An exceptional neoclassical 19th century building stands on the central square of the town of Argos. The building serves as that Town Hall since 1987, but in the past has served various purposes. A very impressive baroque staircase leads to the upper floor where visitors can admire magnificent statues and the decorative basins.
In the heart of the city of Argos, opposite Agios Petros square, stands the imposing town hall. The two floor edifice, built in 1830 by the then Governor I. Kapodistrias, is one of the most beautiful neoclassical buildings in the town.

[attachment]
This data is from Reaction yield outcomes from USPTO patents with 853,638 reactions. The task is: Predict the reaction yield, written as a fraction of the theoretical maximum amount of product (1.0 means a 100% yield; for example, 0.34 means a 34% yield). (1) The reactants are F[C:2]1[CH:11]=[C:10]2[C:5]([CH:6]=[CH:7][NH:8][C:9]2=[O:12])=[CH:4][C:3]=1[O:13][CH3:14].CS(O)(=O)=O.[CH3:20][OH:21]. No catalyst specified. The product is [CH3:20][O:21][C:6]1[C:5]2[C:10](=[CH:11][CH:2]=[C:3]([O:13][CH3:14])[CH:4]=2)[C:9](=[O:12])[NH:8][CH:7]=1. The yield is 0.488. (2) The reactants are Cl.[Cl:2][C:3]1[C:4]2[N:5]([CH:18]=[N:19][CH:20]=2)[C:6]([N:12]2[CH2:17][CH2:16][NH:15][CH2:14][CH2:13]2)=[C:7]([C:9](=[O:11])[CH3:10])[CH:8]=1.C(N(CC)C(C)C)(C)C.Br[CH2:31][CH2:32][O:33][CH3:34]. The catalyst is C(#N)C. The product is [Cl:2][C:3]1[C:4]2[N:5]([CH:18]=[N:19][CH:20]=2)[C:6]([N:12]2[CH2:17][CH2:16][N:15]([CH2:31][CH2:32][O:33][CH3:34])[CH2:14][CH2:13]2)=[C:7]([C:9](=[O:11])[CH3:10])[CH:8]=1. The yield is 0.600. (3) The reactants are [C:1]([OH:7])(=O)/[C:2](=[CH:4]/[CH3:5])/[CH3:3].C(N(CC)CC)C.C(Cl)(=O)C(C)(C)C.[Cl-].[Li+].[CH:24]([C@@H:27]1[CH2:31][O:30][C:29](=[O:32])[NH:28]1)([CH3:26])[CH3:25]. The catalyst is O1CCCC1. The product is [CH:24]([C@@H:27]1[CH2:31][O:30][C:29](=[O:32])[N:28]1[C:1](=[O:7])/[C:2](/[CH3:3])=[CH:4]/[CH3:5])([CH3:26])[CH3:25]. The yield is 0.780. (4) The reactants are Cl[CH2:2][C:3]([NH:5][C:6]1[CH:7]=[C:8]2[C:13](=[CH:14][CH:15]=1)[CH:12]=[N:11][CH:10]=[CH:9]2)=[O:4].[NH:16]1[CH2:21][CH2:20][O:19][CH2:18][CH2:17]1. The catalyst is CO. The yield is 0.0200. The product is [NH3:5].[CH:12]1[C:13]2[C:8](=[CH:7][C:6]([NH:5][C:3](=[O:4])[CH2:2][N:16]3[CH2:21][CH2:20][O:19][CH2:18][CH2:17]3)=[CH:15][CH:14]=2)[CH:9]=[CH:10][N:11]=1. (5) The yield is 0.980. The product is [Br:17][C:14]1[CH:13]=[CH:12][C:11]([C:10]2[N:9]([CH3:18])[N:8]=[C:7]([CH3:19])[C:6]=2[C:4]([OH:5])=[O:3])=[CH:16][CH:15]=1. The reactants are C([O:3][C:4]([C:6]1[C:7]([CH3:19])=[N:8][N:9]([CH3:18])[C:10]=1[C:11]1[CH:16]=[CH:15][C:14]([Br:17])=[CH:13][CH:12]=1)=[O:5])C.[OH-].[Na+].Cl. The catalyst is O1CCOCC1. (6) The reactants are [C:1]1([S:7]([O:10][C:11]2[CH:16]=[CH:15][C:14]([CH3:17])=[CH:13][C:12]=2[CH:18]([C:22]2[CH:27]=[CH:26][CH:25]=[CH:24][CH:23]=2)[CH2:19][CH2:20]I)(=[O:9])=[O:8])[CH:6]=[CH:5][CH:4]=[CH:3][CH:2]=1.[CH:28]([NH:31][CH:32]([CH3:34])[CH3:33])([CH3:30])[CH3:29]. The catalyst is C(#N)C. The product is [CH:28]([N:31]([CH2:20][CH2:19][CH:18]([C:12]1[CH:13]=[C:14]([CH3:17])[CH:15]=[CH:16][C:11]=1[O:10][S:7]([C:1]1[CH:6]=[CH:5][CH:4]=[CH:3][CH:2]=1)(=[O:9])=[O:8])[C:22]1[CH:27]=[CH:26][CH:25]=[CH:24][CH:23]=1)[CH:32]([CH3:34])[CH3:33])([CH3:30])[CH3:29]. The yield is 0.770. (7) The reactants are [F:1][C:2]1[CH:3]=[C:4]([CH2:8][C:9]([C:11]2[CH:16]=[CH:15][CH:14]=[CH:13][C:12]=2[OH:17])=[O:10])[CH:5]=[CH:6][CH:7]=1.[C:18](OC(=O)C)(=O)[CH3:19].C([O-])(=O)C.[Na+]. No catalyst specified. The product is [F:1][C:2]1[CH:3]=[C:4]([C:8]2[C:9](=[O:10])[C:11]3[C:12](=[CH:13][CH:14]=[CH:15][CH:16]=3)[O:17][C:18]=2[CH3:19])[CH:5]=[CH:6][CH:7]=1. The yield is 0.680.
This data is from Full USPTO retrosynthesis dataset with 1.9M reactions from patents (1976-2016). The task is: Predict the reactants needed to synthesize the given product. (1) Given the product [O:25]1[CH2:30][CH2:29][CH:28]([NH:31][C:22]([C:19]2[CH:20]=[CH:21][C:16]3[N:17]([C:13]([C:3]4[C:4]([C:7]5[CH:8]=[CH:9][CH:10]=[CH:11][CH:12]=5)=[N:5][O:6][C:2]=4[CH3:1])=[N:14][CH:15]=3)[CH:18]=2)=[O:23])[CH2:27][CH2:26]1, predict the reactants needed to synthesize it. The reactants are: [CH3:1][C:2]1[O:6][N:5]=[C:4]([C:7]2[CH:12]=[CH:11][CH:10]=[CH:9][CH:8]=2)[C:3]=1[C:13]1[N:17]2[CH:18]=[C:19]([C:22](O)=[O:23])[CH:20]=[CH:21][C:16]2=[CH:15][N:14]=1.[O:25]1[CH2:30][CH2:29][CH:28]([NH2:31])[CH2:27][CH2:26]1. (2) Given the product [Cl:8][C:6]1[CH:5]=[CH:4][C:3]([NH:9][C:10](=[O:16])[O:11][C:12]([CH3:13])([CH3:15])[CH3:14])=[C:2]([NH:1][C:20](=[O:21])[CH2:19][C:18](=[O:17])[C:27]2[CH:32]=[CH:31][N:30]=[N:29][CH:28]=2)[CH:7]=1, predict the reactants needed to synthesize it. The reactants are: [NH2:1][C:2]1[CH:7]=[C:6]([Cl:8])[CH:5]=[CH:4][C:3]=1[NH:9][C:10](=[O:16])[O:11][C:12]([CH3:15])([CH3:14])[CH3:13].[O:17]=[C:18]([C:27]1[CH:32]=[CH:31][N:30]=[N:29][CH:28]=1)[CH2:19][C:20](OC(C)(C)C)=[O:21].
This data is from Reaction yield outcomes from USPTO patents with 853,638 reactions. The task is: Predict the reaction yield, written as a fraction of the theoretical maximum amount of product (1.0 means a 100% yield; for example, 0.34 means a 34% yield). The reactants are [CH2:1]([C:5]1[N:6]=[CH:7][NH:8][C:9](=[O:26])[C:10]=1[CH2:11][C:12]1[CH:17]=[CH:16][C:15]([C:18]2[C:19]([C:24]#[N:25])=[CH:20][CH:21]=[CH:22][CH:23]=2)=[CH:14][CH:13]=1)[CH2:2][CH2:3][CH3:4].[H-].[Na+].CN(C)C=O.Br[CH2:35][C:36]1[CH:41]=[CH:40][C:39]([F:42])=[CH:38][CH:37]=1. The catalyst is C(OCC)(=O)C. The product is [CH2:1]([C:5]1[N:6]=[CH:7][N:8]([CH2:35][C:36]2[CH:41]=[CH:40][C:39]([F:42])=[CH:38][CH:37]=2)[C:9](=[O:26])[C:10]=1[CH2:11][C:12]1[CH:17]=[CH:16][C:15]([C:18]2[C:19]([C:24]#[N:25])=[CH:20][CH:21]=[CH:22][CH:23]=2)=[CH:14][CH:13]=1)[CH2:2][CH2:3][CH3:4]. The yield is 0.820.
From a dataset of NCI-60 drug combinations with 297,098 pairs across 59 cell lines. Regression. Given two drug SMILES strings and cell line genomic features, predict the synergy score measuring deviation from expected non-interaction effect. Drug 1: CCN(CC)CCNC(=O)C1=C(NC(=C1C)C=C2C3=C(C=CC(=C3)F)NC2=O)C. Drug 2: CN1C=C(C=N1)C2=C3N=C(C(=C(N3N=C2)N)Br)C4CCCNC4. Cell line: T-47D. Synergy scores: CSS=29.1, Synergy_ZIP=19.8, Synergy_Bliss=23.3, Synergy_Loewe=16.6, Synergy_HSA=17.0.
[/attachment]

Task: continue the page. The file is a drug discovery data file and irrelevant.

Magnificent byzantine tiles cover the roof sustained by a parapet. Two large clay statues on both sides and intermediary decorative basins complete the impressive roof image. A cast iron rail runs upwards on the large external staircase to end at a baroque style stair top.
The building housed the Court and the Council of Elders and the ground floor served as a prison for some time. During the Italian occupation the building was commandeered by the Italian Command. Since 1987 it houses the town hall.